I’ll go now to the well. That’s next, like every day. Water no less wet that William’s gone, and drinking no less necessary that no pleasure gives. That plate there on the sideboard needs a rinse and, too, the spoon, like every day.
Tiarella takes the two oak buckets and their yoke from the low shelf beside the door. They seem so heavy, although they hold no water yet. Not quite like every day. The forest canopy is thinner with loss of leaves. The still, brown autumn air, “like stale bread,” William would say, his favorite snack an old crust dipped in beer.
“Tee-yah.” Above the trees a circling hawk cries out. “Tee-yah.” Almost like William’s voice calling her name, charged with excitement at some novel find.
She searches for signs of him. The axe rests where he left it beside the splitting stump. His heavy leather gloves hang like some dark animal on the post, the woodshed unfilled. All as it’s been for several days.
A small gray bird patrols the pile of logs.
Unbroken stillness everywhere but there.
The vesper marks the Changing. After sundown, the far hills will bloom with great fires as folks there match the coming cold and dark with light and heat. In past years, she and William climbed to where the rocky outcrop cleared the western trees to watch the far-off flickering display, fire heaped upon fire on hill heaped upon hill. Folks say it is a time when between this world and the other…
Is that where William is…? The other? A sudden gorge of sorrow clamps her throat as if a claw gripped her there.
She leans against the lichen-matted stones circling the well and squints against a tear. They first spoke at her mother’s well, William there to leave a tool he’d fixed.
What tool? She can’t recall more than a vague, long shape in deep-veined hands.
The words were nothing, ordinary things: she, offering a drink; he, grateful, praising Mother’s cherished well. But even then, she knew that he’d return, and she’d be there to greet him. So, they were, like water mixed with water, until now.
Her tear falls into blackness as she leans into the task of drawing water, cool and clear. The dancing surface sparkles as thin sunlight slants beneath the high-limbed trees, while in the east, a gibbous blotch of moon adorns the sky. She heaves the laden yoke upon her back and wraps her wrists into the ropes. Her gaze drops to a verdant swath of lowly plants that seem to gleam a mineral gleam against the brown, leaf-matted forest floor.
I haven’t been myself to miss a thing so green in this brown time.
Like all thoughts, this one swings back to him.
Nagging sorrow drags her shoulders down more than the weighty water as she shuffles up the stony path. Once the buckets are inside, she steps out to see the green anomaly. A sudden breeze stirs up autumnal litter from the yard. Her hand goes to her throat to close her vest against the gathering chill.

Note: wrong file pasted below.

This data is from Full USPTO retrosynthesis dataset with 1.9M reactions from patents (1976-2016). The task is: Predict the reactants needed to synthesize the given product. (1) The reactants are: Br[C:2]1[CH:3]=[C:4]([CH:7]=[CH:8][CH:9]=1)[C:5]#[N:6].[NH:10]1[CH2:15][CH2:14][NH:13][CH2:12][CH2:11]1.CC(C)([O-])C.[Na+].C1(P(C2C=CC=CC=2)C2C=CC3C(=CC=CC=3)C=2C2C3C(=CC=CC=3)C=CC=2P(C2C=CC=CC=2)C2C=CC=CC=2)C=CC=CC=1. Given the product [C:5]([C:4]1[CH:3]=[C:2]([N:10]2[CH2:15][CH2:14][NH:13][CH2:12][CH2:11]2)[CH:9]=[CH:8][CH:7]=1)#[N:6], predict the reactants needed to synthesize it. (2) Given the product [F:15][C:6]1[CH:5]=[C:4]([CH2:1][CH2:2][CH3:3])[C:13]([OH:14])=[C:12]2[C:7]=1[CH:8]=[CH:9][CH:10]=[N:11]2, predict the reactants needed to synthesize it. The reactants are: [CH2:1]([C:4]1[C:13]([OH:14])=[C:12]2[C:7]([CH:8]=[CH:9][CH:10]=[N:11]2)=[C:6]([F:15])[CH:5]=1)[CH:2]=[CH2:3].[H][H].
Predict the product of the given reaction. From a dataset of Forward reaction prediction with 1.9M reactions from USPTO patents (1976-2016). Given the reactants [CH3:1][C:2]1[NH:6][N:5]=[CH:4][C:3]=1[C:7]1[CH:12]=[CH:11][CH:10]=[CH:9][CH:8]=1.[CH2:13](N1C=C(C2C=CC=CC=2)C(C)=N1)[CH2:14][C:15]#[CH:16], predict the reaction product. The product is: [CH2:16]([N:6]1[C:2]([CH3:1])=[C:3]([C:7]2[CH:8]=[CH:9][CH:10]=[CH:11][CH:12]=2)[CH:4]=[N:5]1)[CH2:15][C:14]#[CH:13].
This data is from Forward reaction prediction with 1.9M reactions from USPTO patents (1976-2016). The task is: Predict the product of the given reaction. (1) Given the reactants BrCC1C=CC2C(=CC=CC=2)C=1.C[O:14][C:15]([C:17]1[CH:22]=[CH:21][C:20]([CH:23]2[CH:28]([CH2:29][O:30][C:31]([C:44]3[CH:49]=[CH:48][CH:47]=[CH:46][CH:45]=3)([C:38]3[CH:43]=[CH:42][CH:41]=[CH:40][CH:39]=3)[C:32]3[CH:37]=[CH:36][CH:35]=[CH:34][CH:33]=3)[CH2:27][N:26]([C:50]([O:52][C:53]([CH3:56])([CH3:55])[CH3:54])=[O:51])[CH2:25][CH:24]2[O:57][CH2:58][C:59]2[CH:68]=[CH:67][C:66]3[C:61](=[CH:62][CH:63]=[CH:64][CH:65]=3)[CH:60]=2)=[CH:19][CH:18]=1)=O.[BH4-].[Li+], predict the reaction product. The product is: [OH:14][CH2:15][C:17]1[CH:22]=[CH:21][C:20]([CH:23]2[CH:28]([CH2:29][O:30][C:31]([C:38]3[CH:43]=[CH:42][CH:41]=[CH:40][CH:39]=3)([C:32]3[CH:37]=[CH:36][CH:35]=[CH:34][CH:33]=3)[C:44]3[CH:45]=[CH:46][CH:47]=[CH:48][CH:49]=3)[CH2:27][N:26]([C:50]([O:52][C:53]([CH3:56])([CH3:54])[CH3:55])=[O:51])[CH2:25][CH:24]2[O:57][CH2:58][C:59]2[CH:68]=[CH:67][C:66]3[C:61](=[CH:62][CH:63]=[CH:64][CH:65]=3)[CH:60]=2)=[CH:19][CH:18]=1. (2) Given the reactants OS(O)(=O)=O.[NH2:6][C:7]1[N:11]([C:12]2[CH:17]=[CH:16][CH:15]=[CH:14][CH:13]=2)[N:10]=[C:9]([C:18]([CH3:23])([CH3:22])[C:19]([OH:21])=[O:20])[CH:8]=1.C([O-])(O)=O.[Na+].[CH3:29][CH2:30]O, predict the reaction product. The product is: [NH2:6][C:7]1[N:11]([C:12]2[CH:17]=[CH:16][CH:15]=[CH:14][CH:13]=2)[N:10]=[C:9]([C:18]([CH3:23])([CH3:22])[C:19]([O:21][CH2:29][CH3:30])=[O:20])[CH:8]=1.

She kneels beside the plants that stand in a clump next to the path. They number no more than half a dozen—hardy, upright, defiant of the cold. Two basal leaves on slender stalks are crossed by smaller leaves further up, each leaf a tooth-edged tear. From the last pair rises a spike of tiny, drooping, bristled fruits topped by a white two-petaled flower, framed upon a stand of darkened, curled sepals, the whole no higher than a person’s knee.
Tiarella begins the chant of harvesting. Apology and praise and lyric thankfulness wheel through the simple verse, as her fingers probe the earth around a single plant’s green, swollen base.
A liquid rush above her head shakes her spine.
Then a scream ignites the air as if the plant, uprooted, cried out.
Overhead, a vine hangs like an unwound snake and pendant, like fruit, a jay. Its shrieks come out like water coursing from a jug. The hawk hangs head down, one talon gripping the jay’s throat while the other is lost amidst a riot of writhing feathers.
A spasm of horror roots Tiarella to the ground then dissipates like smoke. The hawk’s clear eyes offer no coldness, no dark, malignant strength, but a sufficiency, a warm and beating purpose, an answer, had she asked: “This is my sustenance. These screams are part of his world. His flesh is part of mine.”
The struggle shrinks to just the jay’s enfeebled voice, the hawk and Tiarella still as stone.
A gust of wind breaks like a wave against her back.
The hawk’s wings beat.
It heaves itself above the jay, there, as if by force of will, to see the jay abandon its doomed grip upon the vine.
They drop like death before her, then the hawk and its burden assume a ponderous, awkward flight, half airborne, half dragging on the earth until at forest’s edge, they come to ground. The jay is stilled beneath a canopy of brown-streaked wings.
The hawk’s gaze strokes Tiarella once again before it turns back to its task.
J. Lee Strickland is a freelance writer living in upstate New York. In addition to fiction, he has written on the subjects of rural living, modern homesteading and voluntary simplicity. His work has appeared or is forthcoming in Sixfold, Atticus Review, Scarlet Leaf Review, Workers Write!, Pure Slush, Mad Scientist Journal, Newfound Journal, Jenny, and others. He is a member of the Hudson Valley Writers Guild and served as a judge for the 2015 and 2016 story South Million Writers Awards. He is at work on a collection of connected short stories vaguely similar in format to the long-defunct American television series ‘Naked City’ but without the salacious title.